Practitioners of Vajrayana Buddhism have a unique and, to some, shocking approach to the experience of desire, whether it be for sex, money, power—or even desire itself. No one explains this approach better than Miranda Shaw, Ph.D., author of the award-winning book Passionate Enlightenment: Women in Tantric Buddhism (Princeton University Press, 1995). Shaw focuses her research on gender, sexuality, goddess worship and sacred dance in Buddhism. Her latest book, Buddhist Goddesses of India (Princeton University Press), was released in the fall of 2006. Updating a previous conversation, we asked Miranda Shaw to explain the history and basic philosophy of Tantra.
Inquiring Mind: When people hear the word Tantra, many immediately think of exotic sexual practices. But as you explain in your books, Tantra concerns itself with all of life.
Miranda Shaw: The word Tantra comes from the verbal stem tan, meaning “to weave.” Tantra is a spiritual path that weaves, or integrates, every aspect of life, including all daily activities, intimacy and passion, into the path to enlightenment. According to Tantra, there is one basic energy that courses through the universe and through our bodies. Thus, embodiment is understood as a dynamic, permeable mind-body continuum without fixed boundaries, the site of energies—inner winds and flames, meltings and flowings—that can bring about dramatic transformations on the path to enlightenment.
The Tantric teachings originated in India and the Himalayas in the seventh through twelfth centuries C.E. They represent the pinnacle of a long path of discipline that begins with the basic Buddhist teachings on mindfulness, nonself, impermanence and karma. It progresses through the bodhisattva path—compassionate motivation, altruistic activity and the Mahayana philosophy of emptiness—and culminates in the Tantric teachings.
IM: How does Tantra understand the energy of desire?
MS: In Tantra desire is honored. Of course, the Tantric practitioner recognizes that there are negative expressions of desire, motivated by ego and selfishness—expressions that can lead to harm and suffering. But desire is not intrinsically bad or an impediment to spiritual realization. Tantra sees desire as an expression of the blissful relatedness that is the matrix of all existence. Desire is what calls different aspects of reality into relationship with one another. It’s a movement toward the world and other beings, and as such is a positive expression of interconnection.
IM: Of course, when you work with the energy of desire you are playing with the proverbial fire. It is probably very easy to delude yourself and twist the practices to feed selfish hungers.
MS: Yes, there are many possible ways to fall off of the Tantric path. That is why Tantra begins only after lengthy practices of purification. What Tantra adds to the mix of Buddhist practice is the ability to dissolve any emotion as it arises by seeing it as intrinsically empty. Tantra sees all the world as empty, as a pure, playful, illusory manifestation.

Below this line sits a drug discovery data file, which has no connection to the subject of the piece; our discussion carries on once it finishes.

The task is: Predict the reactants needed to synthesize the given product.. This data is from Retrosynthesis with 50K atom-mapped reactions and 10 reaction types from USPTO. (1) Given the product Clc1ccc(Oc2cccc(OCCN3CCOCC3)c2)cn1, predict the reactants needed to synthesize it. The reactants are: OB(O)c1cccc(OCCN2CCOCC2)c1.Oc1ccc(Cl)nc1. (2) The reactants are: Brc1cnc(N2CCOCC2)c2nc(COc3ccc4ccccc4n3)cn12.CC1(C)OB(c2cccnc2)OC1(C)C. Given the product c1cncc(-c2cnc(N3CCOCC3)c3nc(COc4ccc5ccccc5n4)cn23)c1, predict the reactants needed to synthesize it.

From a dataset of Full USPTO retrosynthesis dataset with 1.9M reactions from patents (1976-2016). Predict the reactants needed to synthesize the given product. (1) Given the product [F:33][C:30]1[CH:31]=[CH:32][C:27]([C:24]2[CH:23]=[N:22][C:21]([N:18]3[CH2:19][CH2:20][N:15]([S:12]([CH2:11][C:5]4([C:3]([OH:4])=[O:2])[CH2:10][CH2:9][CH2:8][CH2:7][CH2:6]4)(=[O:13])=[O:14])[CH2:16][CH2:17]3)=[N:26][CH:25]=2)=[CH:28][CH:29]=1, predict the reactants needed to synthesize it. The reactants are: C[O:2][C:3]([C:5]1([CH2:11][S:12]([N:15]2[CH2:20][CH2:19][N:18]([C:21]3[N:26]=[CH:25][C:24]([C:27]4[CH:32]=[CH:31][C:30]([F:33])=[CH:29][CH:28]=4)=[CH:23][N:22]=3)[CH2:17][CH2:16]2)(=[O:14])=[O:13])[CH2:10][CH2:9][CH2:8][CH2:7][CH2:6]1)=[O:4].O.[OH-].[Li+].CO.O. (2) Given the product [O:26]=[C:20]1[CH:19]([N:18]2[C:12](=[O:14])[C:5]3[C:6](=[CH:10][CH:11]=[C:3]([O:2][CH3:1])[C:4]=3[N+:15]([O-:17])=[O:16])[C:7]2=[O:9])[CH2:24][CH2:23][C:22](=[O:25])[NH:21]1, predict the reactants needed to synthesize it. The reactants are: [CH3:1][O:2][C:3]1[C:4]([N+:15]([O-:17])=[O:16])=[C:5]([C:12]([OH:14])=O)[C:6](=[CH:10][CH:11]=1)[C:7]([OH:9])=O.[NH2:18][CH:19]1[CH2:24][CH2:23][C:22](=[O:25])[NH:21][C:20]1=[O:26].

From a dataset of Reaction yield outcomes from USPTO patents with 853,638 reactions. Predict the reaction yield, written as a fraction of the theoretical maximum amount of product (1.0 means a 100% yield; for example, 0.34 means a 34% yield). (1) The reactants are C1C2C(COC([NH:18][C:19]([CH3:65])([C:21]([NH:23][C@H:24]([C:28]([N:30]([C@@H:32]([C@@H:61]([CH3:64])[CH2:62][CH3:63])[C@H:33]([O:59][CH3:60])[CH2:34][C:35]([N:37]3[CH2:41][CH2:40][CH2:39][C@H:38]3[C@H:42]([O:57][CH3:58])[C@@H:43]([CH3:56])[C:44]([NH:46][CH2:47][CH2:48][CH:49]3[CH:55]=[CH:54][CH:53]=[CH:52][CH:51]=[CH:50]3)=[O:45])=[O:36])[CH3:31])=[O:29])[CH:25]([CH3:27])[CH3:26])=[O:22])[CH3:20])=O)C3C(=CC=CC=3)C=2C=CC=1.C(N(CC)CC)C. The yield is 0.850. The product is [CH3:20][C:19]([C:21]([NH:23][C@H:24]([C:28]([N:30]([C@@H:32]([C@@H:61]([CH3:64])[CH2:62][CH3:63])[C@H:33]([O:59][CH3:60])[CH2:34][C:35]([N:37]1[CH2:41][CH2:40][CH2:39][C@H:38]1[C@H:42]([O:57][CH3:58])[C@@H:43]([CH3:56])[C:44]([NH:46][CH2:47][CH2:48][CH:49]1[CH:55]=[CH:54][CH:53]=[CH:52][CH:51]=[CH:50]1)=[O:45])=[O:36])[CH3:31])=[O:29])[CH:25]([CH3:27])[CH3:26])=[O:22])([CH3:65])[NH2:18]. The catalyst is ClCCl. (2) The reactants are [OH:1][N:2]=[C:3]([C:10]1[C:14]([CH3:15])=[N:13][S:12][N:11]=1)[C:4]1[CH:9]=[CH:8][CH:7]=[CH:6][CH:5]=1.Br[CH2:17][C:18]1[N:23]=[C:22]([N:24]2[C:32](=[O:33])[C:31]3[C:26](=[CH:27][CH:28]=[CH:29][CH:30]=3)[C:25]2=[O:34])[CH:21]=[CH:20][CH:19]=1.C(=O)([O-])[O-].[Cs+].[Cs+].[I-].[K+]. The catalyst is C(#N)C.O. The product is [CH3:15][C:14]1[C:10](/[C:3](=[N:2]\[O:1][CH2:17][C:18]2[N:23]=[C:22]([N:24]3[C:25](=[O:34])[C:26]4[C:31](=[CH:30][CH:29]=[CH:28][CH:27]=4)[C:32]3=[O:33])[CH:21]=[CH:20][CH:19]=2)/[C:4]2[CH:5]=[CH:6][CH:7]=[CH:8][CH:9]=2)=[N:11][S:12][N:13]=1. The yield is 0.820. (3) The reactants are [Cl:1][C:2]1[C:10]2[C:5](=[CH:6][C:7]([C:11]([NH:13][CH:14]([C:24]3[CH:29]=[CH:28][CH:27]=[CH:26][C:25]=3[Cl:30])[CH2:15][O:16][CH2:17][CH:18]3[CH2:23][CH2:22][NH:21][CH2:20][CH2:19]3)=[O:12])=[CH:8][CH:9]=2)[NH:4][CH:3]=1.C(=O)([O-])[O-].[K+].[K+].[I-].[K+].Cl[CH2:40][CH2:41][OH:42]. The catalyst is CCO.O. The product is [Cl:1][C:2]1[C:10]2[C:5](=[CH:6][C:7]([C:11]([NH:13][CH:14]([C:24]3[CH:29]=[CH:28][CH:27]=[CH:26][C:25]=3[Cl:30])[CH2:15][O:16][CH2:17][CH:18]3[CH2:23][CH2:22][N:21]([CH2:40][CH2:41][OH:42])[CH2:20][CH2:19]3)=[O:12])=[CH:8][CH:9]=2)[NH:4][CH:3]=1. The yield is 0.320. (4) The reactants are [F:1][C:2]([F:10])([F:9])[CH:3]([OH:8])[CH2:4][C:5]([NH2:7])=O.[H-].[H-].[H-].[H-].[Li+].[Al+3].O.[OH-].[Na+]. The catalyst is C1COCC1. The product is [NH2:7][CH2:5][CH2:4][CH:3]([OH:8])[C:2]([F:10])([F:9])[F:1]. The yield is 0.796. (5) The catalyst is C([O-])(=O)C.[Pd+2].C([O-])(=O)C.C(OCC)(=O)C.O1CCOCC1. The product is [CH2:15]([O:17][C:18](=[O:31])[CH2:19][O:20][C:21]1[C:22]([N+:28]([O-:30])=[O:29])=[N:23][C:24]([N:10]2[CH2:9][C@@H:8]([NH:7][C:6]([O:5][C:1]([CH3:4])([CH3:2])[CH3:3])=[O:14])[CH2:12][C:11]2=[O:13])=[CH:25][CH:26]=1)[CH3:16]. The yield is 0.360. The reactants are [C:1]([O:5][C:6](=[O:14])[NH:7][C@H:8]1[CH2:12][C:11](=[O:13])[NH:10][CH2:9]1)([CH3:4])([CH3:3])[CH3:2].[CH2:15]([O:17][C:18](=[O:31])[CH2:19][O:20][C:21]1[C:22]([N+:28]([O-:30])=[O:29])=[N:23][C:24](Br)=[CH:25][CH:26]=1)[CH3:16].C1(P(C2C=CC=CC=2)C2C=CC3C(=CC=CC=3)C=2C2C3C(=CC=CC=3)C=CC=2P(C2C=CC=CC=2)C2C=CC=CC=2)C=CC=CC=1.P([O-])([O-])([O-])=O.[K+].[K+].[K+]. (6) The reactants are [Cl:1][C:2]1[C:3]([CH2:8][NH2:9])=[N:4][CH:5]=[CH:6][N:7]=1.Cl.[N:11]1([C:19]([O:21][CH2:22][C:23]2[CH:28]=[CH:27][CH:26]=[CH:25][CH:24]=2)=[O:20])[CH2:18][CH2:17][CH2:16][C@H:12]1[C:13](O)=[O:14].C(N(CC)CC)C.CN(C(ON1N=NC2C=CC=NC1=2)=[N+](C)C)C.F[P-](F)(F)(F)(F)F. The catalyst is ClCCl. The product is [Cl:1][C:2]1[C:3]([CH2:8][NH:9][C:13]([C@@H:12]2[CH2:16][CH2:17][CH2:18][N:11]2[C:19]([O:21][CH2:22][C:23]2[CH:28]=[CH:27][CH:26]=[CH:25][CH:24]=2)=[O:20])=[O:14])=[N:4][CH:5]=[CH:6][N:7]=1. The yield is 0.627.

IM: What takes place in a Tantric sexual relationship?
MS: A Tantric relationship is a partnership that two people enter, voluntarily and consciously, as part of their path to enlightenment in this lifetime. People who enter into such a relationship will already have prepared for this path by learning mindfulness meditation practices, basic Buddhist teachings, and also a number of advanced philosophical teachings. They both agree that this relationship will be integral to their spiritual practice and is not set up to gratify the ego of either person involved. This is one of the overarching principles of the relationship.
IM: So the relationship is explicitly not for sensual pleasure?
MS: Sensual pleasure is a goal of secular life and ordinary relationships. In a Tantric partnership, the intimacy and bliss of the physical union will be channeled toward yogic and meditative ends. The significant difference between Tantra and other Buddhist paths is that Tantra is a fully embodied path. That means that the sensuality, knowledge and power of the body are interwoven into the path. They are not avoided. They are, in fact, cultivated and then channeled in very specific ways.
IM: So motivation is the key.
MS: The motivation is diametrically opposed to what normally propels people into personal relationships. The motivation is not security, and it is not emotional fulfillment of the ordinary kind. The motivation is to gain enlightenment for the sake of all sentient beings, and these practitioners will use every aspect of their embodied being to attain that goal.
IM: In the Theravada tradition, the way to do extreme practice is to close yourself off from all conventional sense pleasures. You go to a monastery where you don’t listen to music, don’t smell perfumes, don’t eat rich foods. You don’t look at the opposite sex or sleep under the same roof with a woman, if you are a monk, or with a man, if you are a nun. With Tantra, instead of cutting yourself off from all of this, you enter right into the middle of it and work with it.
MS: But in Tantra there are also periods of seclusion or retreat situations where the companions go together to a cave or retreat house and practice very intensively for many hours a day without interruption. But the energies that they cultivate then have to be integrated back into daily life.
IM: What happens on retreat? Are the partners engaged in coitus, working with these sexual energies for many hours a day?